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go back to what andrew said, volatility may prevail. the market will reprice fed policy based on each monthly inflation reading, how wide is your bear case scenario and will case scenario? jonathan: we put out a report yesterday, it was a wonky report for guys who love market internals. it got a lot of attention. we looked at the dispersion of analyst estimates. microsoft, all the analysts clustered, similar outlook, or all over the map? the more the estimates are all over the map, the more it tells you people are concerned about recessionary outcomes and the direction of the economy. we are seeing that, in nine of 11 sectors, you are below average in dispersion, meaning there is very little doubt from analysts on the direction of profits. where do the analysts come from this, it sounds like they are pulling it out of their head.
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they are talking to company management, company management is saying they have a surprising amount of clarity, we are not seeing stress with clients, margins are under pressure. a little, but not a lot. it was surprising when we look at the data how clean the earnings story looks, not only in terms of earnings being good, but how there is a high level of conviction on company management and wall street analysts. damian: we have seen the two main factors driving equity expectations. i question, the pace, are you comfortable with the pace of downward revisions going forward? do you think it is going to accelerate, or are we there yet? jonathan: if you look year-to-date, the earnings revisions have been solidly positive. at the beginning of this year, if you look at the 12 month outlook for earnings and to the same thing today, we are 7.5%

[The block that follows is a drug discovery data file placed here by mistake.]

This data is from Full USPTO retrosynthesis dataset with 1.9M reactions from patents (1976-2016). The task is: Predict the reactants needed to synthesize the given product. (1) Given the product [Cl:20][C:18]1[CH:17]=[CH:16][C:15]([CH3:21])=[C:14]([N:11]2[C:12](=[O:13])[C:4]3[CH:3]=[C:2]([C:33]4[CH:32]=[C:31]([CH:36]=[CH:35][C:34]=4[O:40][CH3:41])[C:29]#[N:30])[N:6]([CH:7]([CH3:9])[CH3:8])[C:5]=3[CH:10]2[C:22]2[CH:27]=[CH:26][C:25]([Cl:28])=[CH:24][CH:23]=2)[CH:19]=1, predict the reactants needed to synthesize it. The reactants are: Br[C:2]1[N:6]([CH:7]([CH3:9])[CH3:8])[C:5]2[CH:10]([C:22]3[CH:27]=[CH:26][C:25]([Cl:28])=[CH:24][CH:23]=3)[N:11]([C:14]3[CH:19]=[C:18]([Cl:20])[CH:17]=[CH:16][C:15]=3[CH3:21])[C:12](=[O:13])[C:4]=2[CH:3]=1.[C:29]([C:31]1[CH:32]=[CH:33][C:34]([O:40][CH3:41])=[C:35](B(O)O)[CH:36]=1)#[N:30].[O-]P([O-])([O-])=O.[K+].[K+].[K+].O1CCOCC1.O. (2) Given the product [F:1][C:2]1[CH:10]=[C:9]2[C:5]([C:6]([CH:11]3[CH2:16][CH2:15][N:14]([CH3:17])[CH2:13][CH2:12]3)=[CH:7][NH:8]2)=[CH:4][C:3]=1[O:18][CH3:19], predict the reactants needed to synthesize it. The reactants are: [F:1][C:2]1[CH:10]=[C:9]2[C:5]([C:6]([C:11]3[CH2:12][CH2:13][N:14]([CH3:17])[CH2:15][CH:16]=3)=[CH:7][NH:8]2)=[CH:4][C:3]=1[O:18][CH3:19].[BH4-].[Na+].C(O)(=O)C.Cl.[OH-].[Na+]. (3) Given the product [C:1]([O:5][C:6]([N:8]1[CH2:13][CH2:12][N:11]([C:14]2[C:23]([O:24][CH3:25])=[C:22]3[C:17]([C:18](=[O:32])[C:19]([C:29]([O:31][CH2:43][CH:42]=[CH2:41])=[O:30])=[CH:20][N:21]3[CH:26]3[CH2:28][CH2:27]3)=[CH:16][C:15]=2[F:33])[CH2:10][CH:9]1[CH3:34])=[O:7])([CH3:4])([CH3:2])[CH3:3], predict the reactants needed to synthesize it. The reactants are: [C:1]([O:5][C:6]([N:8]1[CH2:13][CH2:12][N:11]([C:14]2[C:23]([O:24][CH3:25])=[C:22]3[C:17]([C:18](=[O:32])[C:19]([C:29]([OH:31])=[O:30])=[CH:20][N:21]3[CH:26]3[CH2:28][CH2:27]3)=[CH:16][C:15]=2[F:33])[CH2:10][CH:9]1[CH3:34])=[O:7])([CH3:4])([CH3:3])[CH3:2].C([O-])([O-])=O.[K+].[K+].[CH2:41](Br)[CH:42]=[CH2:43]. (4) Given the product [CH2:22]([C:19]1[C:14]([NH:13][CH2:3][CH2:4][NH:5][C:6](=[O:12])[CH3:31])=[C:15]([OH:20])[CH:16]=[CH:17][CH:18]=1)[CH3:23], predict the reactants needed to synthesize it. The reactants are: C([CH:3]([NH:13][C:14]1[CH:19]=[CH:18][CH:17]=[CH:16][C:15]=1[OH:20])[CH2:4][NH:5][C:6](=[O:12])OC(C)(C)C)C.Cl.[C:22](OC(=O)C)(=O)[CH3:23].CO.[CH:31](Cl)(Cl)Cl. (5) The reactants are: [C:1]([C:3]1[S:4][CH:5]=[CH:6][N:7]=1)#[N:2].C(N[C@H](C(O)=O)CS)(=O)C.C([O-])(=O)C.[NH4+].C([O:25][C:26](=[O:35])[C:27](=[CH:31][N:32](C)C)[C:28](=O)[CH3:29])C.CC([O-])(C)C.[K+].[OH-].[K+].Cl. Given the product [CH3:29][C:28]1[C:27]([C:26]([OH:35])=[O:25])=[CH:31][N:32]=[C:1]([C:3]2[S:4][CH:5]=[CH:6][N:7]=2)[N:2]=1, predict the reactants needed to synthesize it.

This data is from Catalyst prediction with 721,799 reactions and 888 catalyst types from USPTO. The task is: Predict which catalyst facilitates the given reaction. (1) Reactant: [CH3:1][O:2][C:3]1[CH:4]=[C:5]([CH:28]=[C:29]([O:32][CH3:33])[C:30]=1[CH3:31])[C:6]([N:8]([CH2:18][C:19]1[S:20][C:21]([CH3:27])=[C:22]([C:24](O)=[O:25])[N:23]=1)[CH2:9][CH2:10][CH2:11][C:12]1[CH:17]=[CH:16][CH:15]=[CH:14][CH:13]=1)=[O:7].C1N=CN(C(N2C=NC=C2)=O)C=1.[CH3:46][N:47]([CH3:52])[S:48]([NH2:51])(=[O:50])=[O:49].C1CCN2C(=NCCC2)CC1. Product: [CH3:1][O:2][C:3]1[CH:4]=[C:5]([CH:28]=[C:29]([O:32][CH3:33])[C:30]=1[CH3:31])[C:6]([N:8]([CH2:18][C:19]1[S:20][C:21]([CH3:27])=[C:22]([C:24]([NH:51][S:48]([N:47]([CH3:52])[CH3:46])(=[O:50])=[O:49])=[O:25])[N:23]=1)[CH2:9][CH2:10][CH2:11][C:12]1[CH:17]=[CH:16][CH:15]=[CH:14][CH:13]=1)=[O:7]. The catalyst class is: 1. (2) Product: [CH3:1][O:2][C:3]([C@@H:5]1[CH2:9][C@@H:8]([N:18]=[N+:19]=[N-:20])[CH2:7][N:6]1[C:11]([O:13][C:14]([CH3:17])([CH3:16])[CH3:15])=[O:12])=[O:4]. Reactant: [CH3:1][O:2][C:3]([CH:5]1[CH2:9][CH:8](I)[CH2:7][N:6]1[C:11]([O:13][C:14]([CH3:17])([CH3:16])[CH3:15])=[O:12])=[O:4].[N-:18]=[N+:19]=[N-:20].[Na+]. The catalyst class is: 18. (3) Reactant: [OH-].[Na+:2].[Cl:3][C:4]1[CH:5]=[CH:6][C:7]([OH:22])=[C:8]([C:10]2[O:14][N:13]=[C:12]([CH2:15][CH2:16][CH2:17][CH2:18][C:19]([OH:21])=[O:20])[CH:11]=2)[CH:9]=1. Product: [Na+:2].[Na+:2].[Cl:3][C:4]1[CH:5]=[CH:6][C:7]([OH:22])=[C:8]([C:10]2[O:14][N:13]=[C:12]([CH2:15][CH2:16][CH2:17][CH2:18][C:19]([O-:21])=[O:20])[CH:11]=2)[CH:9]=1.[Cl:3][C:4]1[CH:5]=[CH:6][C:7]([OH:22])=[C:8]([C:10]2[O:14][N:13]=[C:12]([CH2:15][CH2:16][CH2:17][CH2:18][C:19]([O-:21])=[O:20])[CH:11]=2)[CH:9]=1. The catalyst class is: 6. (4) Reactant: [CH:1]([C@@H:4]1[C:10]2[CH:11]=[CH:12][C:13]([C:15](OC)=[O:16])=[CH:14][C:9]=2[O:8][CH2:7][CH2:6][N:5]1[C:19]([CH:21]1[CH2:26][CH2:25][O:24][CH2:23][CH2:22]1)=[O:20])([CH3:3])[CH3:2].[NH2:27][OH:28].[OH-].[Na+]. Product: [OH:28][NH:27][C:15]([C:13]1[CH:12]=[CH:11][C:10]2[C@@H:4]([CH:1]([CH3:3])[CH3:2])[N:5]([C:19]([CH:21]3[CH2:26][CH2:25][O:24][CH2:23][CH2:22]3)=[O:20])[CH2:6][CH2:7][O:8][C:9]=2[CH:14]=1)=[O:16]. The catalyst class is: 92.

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higher than we are. the markets sound 23% or something like that, but you have a positive 7.5% on earnings and a negative -- -31% on the stock multiple. what it says is, we have a problem. you have cash flows, you discount them at a higher discount rate, they are worth less money. it makes sense people would say, may be the market is telling you the earnings are not good. i do not think that is the case. i think what you have is a downgrade to what you are willing to pay for a dollar earnings, not the other way around. jonathan: everything you have said, is it enough to get us back towards 5k on the s&p? jonathan: i think the answer is directionally, yes. i think right now, the market is oversold. if you look at the way how intense daily moves are, how much volatility there is, the key is we have to be confident